Last night I attended a Public Series lecture at the USGS titled “Science for a Dangerous Planet.”  David Applegate, Senior Science Advisor for Earthquake and Geologic Hazards at the USGS, gave the talk.  While I had hoped he would discuss a broad set of geologic hazards, he focused mainly on the recent earthquakes in Haiti, Chile, and Mexico, and tied them into what actions we can take as a result of those events.

The first step is infrastructure.  Because we can’t predict earthquakes, our best line of defense is to respond appropriately.  That includes preventive measures like stricter building codes.  In Haiti, nothing was built to withstand an earthquake.  As a result, the devastation was incredible and loss of life reached at least 220,000.  This isn’t the first time an earthquake has happened near Port-Au-Prince, however.  In the late 1700’s the city had to be rebuilt twice.  At that time, building codes were no where near our present day specifications.  There appeared to be no reason to build anything to withstand intense shaking either, as the seismic activity in that area had been relatively quiet since 1770.  Economics probably factored into the equation as well.

Nearly a month after the earthquakes in Haiti, an 8.8 magnitude earthquake occurred offshore Maule, Chile, an order of magnitude less than the first one that struck Haiti.  The devastation in Chile, however, was nominal in comparison to that in Haiti.  The Huffington Post has a good article that covers the reasons why.

Perhaps of more importance to the United States is the 7.2 magnitude earthquake that hit Baja, Mexico on Sunday, April 4, 2010.  The stress released from that earthquake creates tension elsewhere in the fault.  David Applegate addressed the likelihood of an earthquake in California as a result of the Baja earthquake.  True to his prediction, a 5.4 magnitude earthquake hit southern California at 4:53 pm yesterday, just two hours before Dr. Applegate’s lecture.  Perhaps he did not have time to factor that into this talk.

Prior to all this, a campaign called the Shakedown was undertaken in California to educate people about earthquake preparedness.  That is, according to David Applegate, the best defense.  Rather than concentrate on predicting earthquakes, he suggests being able to react appropriately to earthquakes.  Current social media networks are aiding the USGS in getting the word out when an earthquake does occur.  Twitter, for example, has been instrumental in identifying where people are feeling the earthquake on the ground.  The USGS can track tweets to see where, when, and what people felt.  Along with the seismic data they compile, they can then inform the various response agencies, transportation departments, media outlets, and utility companies as to the appropriate measures needed.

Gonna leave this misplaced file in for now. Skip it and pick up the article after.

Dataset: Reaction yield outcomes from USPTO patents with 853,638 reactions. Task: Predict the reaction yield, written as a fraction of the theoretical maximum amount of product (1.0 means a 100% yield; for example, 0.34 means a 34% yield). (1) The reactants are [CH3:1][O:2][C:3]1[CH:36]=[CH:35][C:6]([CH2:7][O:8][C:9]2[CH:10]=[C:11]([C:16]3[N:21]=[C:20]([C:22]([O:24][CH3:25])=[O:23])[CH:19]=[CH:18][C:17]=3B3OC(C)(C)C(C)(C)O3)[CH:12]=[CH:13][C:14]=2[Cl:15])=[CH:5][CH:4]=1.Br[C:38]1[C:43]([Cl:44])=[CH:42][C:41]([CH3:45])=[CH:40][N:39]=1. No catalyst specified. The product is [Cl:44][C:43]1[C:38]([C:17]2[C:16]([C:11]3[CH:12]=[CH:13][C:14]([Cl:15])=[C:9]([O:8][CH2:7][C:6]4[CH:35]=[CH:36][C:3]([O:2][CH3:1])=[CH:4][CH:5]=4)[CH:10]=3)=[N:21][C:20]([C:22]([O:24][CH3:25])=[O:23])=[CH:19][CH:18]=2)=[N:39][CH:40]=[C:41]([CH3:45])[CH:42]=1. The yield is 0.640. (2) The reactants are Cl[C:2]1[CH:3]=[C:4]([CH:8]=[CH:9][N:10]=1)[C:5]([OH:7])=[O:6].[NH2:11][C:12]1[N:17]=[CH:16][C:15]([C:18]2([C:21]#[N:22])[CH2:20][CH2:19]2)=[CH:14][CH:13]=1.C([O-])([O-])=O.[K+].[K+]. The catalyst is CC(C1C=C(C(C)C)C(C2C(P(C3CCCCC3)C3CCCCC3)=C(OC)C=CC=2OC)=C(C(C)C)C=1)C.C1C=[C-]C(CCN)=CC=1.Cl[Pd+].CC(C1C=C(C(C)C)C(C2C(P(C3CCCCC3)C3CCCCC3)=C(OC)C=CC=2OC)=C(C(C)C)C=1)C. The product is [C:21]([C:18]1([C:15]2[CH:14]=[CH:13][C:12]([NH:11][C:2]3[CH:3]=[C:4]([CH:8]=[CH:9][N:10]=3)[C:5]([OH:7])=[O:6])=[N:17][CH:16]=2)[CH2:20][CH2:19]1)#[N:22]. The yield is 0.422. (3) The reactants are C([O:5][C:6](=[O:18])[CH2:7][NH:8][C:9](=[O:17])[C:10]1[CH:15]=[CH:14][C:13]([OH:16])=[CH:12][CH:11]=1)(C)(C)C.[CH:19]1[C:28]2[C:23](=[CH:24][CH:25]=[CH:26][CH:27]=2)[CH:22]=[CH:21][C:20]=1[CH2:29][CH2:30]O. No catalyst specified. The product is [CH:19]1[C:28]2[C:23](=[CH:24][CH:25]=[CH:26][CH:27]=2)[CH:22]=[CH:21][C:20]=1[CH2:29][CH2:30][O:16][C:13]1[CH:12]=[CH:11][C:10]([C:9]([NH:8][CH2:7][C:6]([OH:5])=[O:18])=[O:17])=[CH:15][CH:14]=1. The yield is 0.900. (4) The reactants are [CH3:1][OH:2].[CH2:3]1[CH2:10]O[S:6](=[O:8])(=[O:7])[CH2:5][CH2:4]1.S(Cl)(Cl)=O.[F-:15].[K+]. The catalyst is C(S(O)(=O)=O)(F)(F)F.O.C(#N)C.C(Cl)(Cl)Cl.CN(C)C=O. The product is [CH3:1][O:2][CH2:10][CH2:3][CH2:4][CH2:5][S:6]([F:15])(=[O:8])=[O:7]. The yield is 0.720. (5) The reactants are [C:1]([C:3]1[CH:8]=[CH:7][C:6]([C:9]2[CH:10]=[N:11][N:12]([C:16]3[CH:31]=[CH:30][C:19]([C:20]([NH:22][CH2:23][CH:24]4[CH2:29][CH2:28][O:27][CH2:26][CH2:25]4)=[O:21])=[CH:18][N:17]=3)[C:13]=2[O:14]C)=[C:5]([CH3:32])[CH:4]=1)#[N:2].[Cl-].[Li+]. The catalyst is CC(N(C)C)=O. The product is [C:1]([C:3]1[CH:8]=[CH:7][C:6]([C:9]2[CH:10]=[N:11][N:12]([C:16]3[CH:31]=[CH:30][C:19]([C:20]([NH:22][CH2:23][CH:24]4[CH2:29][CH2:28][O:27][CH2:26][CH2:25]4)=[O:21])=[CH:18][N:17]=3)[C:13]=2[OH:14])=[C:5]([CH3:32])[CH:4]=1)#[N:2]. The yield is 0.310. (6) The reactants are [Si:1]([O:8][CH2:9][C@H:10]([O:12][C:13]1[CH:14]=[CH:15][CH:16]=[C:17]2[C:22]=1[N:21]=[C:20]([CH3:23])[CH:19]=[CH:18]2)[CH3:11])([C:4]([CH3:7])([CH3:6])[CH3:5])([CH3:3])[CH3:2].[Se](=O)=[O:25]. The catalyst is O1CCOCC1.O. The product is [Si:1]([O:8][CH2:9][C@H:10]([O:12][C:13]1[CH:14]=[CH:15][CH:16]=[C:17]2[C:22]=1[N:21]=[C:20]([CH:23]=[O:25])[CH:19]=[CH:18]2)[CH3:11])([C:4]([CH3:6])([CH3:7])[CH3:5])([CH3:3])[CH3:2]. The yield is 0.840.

If you want to see what you can do to be prepared for an earthquake you can visit the USGS earthquake hazards website at for more information.  You may also want to check out their instructions on what to have on hand. 

Here are my words of caution, though: They only recommend 1 gallon of water per person for three days.  In the case of the Big One, it’s plausible that people can be without clean drinking water for at least a month.  So how is a 3-day supply going to cut it?  I don’t think it will.  With that in mind, if I lived in an earthquake prone area, I might consider increasing the amount of water I have on hand for emergencies. 

Perhaps that’s sage advice for any type of national emergency or natural disaster.  That, and a pantry full of food that will last you for more than three days.  So, for now, and perhaps until the threat of something catastrophic happening disappears (which is never), I’ll let my husband’s grocery shopping addiction slide, as we have more than adequately stocked our house with provisions.  Not that we live in an earthquake prone region.   And not that our brush with a national emergency hindered us for too long either.

Still, more than a month’s supply of food, though, is a bit much.  Don’t you agree, honey?


Officially Published

August 29, 2009

I received notification yesterday that the work I did for my master’s has been published in Geochimica et Cosmochimica Acta: Vol. 73, pp. 5793-5819!!!!!  The official citation is:

Ruth F. Schulte, Manuel Schilling, Ryo Anma, James Farquhar, Mary F. Horan, Tsuyoshi Komiya, Philip M. Piccoli, Lynnette Pitcher, Richard J. Walker (2009) Chemical and chronological complexity in the convecting upper mantle: Evidence from the Taitao ophiolite, southern Chile.  Geochimica et Cosmochimica Acta: Vol. 73, pp. 5793-5819

This is an amazing feat considering I gave birth to my oldest during the first year of graduate school and became pregnant with my second toward the end.  I was in my first trimester and suffering morning sickness when I flew to Tokyo to select appropriate rock samples from the Taitao ophiolite in southern Chile.  It was cheaper to fly to Tokyo and collaborate with my Japanese colleagues than to organize an expedition to Patagonia.  Given that I was pregnant I could not take any medication to help me sleep on the 16-hour plane ride nor could I indulge in the sushi and shashimi for which Japan is renown.  Other than that, my time in Japan was amazing and my hosts were utterly gracious.

Somewhat later, after my first daughter was born, my mother took a cruise around Tierra del Fuego and up along the coast of Chile that brought her closer to my site than I had ever been.  The irony was only slightly bitter.  But while my explorer days were less than glamorous I accomplished the task set before me.  Dutiful person that I am, I simply took one step after another and eventually reached my destination.  For me, this publication is a testimony to my resilience in the face of many challenges, the most difficult being the adjustment to life after the birth of my oldest daughter.

So excuse me while I do a little happy dance …